The Lakers just got a whole lot better, but Golden State, Houston, Oklahoma City and Boston are all still in the mix
The decision of LeBron James to sign with the Los Angeles Lakers on Sunday night was neither a surprise or a head-shaker. But it sure did shake up the NBA.
It certainly was not about cash, because he already has enough to nurture countless generations of little prince and princesses to come. Even though Cleveland could have paid abundantly more, James now has another $154 million at his disposal over four years. Do not shed a tear for him.
No, this was about lifestyles of the rich and famous and new professional challenges. He will be close to his two California homes, valued at $44 million, the second of which, bought in 2017, encompasses 15,846 square feet and has an elevator, according to Trulia, the real estate site.
He has his movie production company, easy access to his son LeBron, Jr.’s new school, and will have the opportunity to help rebuild a once iconic franchise. And he will have at least though the 2021-22, when he will be 37, to try.
So just like Wilt Chamberlain, Kareem Abdul-Jabbar and Shaquille O’Neal before him, he has traveled east to west for a new adventure.
So what does this mean for the remainder of the NBA, especially the team he left behind for the second time?
Here’s a history lesson: After James signed with the Miami Heat in 2010, that season’s Cavaliers won only 19 games, a 42-game differential from the previous season that is an NBA record. And during the four years he was gone, winning three titles along the way, Cleveland was 97-215 and didn’t make the playoffs once.
That is why Las Vegas oddsmakers immediately listed the Cavaliers a 500-1 underdog to win the NBA championship this season. The Lakers are 9-2 to win it.
Meanwhile, the Lakers are ready to roll again after not making the playoffs since 2012-13 and not winning a postseason series since winning their second straight NBA title for Phil Jackson in 2009-10.
The Lakers now join Golden State, Houston and Oklahoma City as the preeminent teams in the Western Conference. And James’ departure shifts the league’s power to the west, especially when one considers that only four of the 15 players who made the All-NBA team this season still play in the Eastern Conference.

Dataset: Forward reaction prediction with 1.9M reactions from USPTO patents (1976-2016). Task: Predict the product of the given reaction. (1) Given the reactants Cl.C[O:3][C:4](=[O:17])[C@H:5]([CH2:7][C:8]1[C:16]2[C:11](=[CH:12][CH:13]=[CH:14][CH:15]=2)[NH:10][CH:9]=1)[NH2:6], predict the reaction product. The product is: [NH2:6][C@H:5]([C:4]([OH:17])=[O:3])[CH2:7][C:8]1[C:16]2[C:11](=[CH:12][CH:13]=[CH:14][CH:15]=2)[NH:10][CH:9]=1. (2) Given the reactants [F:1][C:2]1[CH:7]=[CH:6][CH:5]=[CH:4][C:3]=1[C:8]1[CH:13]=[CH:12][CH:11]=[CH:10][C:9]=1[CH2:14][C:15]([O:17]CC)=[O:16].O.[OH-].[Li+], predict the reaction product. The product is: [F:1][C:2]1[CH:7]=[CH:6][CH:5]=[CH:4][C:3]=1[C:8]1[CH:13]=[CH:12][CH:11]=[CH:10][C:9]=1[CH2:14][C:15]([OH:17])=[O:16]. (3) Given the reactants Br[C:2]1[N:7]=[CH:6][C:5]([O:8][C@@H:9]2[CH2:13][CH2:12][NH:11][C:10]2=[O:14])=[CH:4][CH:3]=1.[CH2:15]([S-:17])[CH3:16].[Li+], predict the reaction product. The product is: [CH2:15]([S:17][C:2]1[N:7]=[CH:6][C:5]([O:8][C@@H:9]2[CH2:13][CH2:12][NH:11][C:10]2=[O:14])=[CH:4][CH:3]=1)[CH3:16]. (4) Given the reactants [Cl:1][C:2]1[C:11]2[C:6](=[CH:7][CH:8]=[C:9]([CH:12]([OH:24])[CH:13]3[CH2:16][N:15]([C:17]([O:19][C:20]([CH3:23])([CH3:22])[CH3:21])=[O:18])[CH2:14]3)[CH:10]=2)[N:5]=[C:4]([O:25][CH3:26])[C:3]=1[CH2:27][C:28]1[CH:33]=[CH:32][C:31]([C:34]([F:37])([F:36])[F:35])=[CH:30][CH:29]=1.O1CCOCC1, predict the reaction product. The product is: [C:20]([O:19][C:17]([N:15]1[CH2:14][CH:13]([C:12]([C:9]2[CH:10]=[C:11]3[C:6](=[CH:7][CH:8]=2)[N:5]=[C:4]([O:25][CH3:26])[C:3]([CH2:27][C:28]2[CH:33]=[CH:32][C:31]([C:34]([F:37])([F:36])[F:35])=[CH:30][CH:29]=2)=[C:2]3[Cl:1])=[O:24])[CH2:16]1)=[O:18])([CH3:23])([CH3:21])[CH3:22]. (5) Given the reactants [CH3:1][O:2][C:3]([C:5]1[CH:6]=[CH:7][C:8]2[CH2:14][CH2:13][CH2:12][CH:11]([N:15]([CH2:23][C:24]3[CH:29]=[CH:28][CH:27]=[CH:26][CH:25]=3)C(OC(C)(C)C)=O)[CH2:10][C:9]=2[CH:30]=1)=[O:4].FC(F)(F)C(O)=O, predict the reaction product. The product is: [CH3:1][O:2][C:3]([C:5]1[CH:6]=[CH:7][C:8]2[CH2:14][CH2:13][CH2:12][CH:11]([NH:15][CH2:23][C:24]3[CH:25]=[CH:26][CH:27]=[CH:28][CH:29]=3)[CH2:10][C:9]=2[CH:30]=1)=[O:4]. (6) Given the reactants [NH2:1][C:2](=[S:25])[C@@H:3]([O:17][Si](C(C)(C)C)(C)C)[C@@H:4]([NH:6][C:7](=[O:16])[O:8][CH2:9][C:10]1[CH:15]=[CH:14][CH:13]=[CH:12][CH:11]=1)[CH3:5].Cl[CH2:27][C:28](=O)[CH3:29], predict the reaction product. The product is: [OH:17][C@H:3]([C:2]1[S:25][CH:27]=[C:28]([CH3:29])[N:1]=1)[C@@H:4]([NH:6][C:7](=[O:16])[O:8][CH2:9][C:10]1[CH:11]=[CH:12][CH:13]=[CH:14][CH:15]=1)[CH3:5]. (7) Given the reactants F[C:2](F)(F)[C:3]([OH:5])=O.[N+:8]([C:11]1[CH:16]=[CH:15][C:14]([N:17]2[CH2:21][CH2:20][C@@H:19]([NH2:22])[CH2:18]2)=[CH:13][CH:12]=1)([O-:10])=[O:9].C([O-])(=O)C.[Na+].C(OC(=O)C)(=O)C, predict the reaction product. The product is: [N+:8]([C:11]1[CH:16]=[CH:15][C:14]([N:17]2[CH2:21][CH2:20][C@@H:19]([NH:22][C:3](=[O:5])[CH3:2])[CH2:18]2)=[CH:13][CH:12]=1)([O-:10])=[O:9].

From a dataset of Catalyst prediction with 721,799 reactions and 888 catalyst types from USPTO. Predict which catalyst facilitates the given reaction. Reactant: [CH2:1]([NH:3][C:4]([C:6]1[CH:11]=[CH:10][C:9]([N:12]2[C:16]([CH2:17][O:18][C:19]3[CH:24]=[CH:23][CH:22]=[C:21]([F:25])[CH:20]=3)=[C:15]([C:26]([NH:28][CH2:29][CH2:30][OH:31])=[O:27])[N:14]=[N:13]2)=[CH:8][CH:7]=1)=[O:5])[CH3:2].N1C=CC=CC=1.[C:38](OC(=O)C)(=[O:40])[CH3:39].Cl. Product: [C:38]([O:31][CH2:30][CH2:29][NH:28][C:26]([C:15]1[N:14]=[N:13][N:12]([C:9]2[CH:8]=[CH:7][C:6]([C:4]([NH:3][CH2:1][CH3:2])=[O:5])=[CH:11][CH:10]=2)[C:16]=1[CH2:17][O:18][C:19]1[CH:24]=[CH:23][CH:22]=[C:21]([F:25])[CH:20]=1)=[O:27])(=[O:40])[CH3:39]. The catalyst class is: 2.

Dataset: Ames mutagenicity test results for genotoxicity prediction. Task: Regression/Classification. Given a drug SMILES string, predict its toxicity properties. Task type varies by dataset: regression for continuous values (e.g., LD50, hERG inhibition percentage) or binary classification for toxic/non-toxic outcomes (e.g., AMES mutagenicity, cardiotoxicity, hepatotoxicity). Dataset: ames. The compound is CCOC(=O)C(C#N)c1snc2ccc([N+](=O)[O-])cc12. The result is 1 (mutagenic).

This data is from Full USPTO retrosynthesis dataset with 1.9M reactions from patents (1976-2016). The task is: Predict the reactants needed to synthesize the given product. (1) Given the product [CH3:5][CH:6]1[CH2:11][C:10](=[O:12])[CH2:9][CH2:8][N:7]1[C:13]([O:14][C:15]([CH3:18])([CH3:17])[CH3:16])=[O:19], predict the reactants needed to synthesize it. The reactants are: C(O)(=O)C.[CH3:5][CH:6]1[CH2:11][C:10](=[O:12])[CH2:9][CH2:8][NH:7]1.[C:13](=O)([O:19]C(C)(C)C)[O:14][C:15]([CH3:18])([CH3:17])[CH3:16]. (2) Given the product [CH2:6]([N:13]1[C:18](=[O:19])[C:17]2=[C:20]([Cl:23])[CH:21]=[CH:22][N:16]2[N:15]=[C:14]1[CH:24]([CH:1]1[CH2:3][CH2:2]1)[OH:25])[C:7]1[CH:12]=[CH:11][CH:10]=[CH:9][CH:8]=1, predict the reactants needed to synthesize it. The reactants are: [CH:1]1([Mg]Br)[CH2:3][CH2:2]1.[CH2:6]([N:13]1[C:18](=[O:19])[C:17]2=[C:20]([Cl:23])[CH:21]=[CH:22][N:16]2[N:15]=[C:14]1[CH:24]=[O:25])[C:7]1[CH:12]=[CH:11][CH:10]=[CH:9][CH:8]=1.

Their effort to rebuild took a hit before James signed when Paul George resisted the temptation to jump by deciding Friday to stay in Oklahoma City. Then soon after James signed, the Lakers reached an agreement with shooting guard Kentavious Caldwell-Pope to a one-year, $12 million deal.
Then the Lakers snatched Lance Stephenson from Indiana and center JaVale McGee from the Warriors. Next, the Lakers may take a closer look at putting together a deal for Kawhi Leonard, who so desperately wants out of San Antonio. But even if they can’t get Leonard for next season, he will be a free agent once 2018-19 is done and there are indications its next to James that he wants to be.
What’s certain is that Magic Johnson and Rob Pelinka, the Lakers’ general manager, likely will not overact. You’ll recall that they basically have their jobs because Mitch Kupchak gave Luol Deng and Timofey Mozgov just under $140 million. And how did that work out?
Can the Lakers rise to the top this season? Likely not.
Even though the Rockets lost Trevor Ariza to Phoenix, they signed Chris Paul to a four-year, $160 million deal and still have the inside track to retain Clint Capela.
Golden State, the defending champion, just re-signed Kevin Durant with a one-year deal and player option for 2019-20, which means he could conceivably join James – as might Klay Thompson, also a free agent after this season.
And what of the Eastern Conference, which James helped Cleveland dominate since returning from Miami in 2014?
For the last three seasons, the Cavaliers have tormented Toronto in the playoffs, needing only 14 games to blow the Raptors away. But Toronto re-signed Fred VanVleet and always have DeMar DeRozan and Kyle Lowry to depend on.
The Celtics lost a seven-game series to the Cavaliers in the Eastern Conference finals last season with James, who played 48 minutes in Game 7, scoring 35 points with 15 rebounds and nine assists in the win. But remember, they got that far without Gordon Hayward, lost for the season just five minutes its opener at Cleveland, and Kyrie Irving, who was lost to knee surgery on the eve of the playoffs.
Boston has already re-signed center Aron Baynes (two years, $11 million). Perhaps now they will be able to also afford restricted free agent Marcus Smart to help support Al Horford and first-round pick Robert Williams, if the Celtics can get him out of bed in time to make his flight to Boston for rookie camp.
Philadelphia, the NBA new sexy, have already lost two of their four free agents, Ersan Ilyasova (Milwaukee) and Marco Belinelli (San Antonio). But with Joel Embiid, Markelle Fultz, Ben Simmons and J.J. Redick, who has a better core? Still, they must deal next season with the repercussions over the dismissal of Bryan Colangelo, the president of basketball operations, after the Twitter scandal involving he and his wife.
It’s incredible to think that the movement of just one player could cause so much havoc in such a talented-filled league. But’s what a king can do.